And second off, let me say: Welcome to the first week of April! I would say that the icy fingers of winter are loosening their grip but I am starting to wonder if I should after the snow fall the other night.. Did I ruin spring? Was my jubilation premature? Did I call back the cold and the bite? No, I say! Celebrate the signs! Every winter has a last snow! Let this one be it!
The crew started on Wednesday, on the second-to-last snow of the winter of 2017-2018. To find out more about them, check out their farm bios on our website! We walked the farm, did various basic farm-skill training, got to know each other a little better, and worked on moving our deer fence to include fresh fields, all while getting beaten about the face by blustery, icy wind (literally, there was ice in it). A day like that is a great test of enthusiasm and endurance and I would say everyone passed muster and then some. I is such a joy to work with this enthusiastic team and I ended the day feeling like we are going make some good things happen this year.
It is exciting to be moving the deer fence. After it is completed, the whole West Side of the farm will be enclosed. Our fence is nothing fancy and requires some attention through-out the season, but if it gets that attention, it is quite effective. We use polyline with metal woven through it, electricity, and some peanut butter. We string five lines through insulated clips which are attached to t-posts pounded in along the perimeter of the field. After the lines are set up and hooked up to the fence charger, we bait them with peanut butter. The deer come to check it out and decide from themselves that our farm is a little too scary. Inevitably, a few deer get through, typically in the spring and fall. To combat this issue, during those times of year we walk the line more frequently, noting where passage is occurring, and then heavily bait those areas with extra peanut butter. This approach is surprisingly effective. Hopefully the fence will be complete by the end of the week.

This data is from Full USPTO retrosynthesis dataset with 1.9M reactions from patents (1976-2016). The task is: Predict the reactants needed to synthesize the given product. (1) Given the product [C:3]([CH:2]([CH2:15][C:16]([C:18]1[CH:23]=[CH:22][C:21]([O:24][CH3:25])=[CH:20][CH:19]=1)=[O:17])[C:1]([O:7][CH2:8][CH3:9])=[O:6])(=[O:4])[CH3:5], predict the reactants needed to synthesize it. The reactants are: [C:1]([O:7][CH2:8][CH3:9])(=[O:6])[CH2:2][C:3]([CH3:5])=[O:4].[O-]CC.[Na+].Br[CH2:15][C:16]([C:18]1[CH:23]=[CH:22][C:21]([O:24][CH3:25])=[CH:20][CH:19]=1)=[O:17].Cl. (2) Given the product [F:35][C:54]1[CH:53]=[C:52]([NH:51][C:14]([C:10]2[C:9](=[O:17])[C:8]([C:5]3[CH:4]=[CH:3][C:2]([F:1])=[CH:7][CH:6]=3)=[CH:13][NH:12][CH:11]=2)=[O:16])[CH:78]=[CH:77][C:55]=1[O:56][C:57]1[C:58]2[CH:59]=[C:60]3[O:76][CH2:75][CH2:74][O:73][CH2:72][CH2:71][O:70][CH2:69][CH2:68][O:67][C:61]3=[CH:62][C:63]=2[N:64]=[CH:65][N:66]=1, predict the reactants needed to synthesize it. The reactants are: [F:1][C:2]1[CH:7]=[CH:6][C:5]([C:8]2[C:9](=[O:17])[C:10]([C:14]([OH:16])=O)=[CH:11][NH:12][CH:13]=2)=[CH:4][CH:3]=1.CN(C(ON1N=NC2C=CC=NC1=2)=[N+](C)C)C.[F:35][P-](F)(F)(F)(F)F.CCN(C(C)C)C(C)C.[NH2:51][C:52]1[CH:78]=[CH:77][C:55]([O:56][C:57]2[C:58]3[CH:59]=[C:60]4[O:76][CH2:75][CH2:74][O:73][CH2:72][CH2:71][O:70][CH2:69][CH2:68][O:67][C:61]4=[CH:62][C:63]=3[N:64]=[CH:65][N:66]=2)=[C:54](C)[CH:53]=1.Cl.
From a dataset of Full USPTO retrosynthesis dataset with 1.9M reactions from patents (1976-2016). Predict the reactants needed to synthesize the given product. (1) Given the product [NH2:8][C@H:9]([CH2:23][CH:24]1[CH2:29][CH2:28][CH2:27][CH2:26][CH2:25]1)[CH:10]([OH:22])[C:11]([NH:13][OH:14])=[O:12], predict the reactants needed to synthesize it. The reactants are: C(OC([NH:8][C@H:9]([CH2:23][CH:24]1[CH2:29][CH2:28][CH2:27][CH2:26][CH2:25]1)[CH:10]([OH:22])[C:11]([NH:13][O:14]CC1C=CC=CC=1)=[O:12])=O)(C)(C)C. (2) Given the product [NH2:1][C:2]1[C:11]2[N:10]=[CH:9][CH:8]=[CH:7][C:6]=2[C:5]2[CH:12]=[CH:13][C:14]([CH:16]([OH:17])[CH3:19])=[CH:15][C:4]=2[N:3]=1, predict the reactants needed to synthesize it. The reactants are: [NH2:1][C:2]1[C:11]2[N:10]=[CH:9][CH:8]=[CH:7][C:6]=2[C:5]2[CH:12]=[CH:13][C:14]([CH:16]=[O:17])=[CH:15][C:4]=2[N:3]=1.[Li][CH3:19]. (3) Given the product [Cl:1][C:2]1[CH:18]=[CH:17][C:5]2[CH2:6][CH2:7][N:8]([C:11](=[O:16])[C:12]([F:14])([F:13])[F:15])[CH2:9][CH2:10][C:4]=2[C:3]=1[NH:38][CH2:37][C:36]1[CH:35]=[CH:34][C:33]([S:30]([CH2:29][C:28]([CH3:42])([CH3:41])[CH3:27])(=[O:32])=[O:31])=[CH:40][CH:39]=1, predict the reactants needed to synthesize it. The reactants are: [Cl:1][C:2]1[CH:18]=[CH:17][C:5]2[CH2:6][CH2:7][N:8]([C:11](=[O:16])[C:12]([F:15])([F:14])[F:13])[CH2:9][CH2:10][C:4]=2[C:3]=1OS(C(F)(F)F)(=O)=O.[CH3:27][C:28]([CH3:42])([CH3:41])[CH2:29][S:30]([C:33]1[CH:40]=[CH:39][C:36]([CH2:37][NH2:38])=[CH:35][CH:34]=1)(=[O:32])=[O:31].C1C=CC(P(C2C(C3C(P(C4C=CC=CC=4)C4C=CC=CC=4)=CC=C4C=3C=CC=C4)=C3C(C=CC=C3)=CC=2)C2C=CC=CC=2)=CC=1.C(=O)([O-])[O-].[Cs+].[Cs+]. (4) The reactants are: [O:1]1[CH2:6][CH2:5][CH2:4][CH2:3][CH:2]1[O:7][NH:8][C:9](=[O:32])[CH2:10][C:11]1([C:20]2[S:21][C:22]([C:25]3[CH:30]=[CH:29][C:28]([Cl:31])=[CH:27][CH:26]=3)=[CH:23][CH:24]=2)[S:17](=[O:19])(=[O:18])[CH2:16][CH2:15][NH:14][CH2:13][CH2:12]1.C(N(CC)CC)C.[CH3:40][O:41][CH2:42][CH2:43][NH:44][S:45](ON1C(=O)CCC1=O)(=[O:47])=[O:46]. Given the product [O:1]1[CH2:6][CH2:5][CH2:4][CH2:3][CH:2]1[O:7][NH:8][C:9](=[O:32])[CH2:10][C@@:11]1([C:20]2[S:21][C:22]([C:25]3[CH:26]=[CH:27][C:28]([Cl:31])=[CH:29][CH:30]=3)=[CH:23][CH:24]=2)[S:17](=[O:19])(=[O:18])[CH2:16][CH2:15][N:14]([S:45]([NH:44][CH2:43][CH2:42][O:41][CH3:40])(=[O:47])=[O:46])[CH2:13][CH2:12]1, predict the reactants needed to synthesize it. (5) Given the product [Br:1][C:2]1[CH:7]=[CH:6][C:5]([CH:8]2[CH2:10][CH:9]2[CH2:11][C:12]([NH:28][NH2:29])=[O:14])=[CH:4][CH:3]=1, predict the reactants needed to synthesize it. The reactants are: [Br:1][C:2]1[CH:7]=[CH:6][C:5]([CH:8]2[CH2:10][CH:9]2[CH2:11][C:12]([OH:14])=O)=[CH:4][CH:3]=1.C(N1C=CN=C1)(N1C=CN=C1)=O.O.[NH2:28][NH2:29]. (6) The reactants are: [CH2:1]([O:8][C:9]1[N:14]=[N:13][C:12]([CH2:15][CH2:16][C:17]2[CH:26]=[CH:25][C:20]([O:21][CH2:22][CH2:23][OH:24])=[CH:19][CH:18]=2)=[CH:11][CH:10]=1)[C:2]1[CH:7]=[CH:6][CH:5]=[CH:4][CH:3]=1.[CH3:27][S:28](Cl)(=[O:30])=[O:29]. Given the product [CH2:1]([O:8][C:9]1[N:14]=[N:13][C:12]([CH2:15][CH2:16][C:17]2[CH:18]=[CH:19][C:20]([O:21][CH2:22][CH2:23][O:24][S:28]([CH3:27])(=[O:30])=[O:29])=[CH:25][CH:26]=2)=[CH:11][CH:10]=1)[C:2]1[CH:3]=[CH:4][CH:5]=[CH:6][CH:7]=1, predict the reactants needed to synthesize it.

In the field, the peas and many of the greens germinated under the protection of the row cover. On a sunny day the temperature difference between the soil in under the cover and the soil outside is just about twenty degrees! Row cover is one of my favorite examples of simple technologies making a difference. Now for their next feat, getting those cotyledons out of the soil! To do that, they must have survived last nights plunge in to the low, low twenties, and the next few wintry dips. Send them some good vibes and high hopes!
I hope you enjoy this wonderful sunshine while it lasts, but if you don't get a chance, don't worry, it will be back soon!
See you at Market!!!!
Helen and the Lake Divide Farm Crew
Kohlrabi: Beastly beauties. I have been cubing and roasting them and can't get enough
Micro Greens- Spicy mix
Micro greens- Mild mix
Potatoes: White, red skinned, and fingerlings!
Radishes: Green Daikon!
*We send this email out before harvest, and although we do our very best to make accurate predictions, crops and quantities found at market may vary.
Markets, always rain or shine!
Saturday: Ann Arbor
The Ann Arbor Market is located in the Kerrytown District at 315 Detroit St, Ann Arbor, MI. The market runs from May thru December, 7 am to 3 pm and January thru April from 8 am to 3 pm.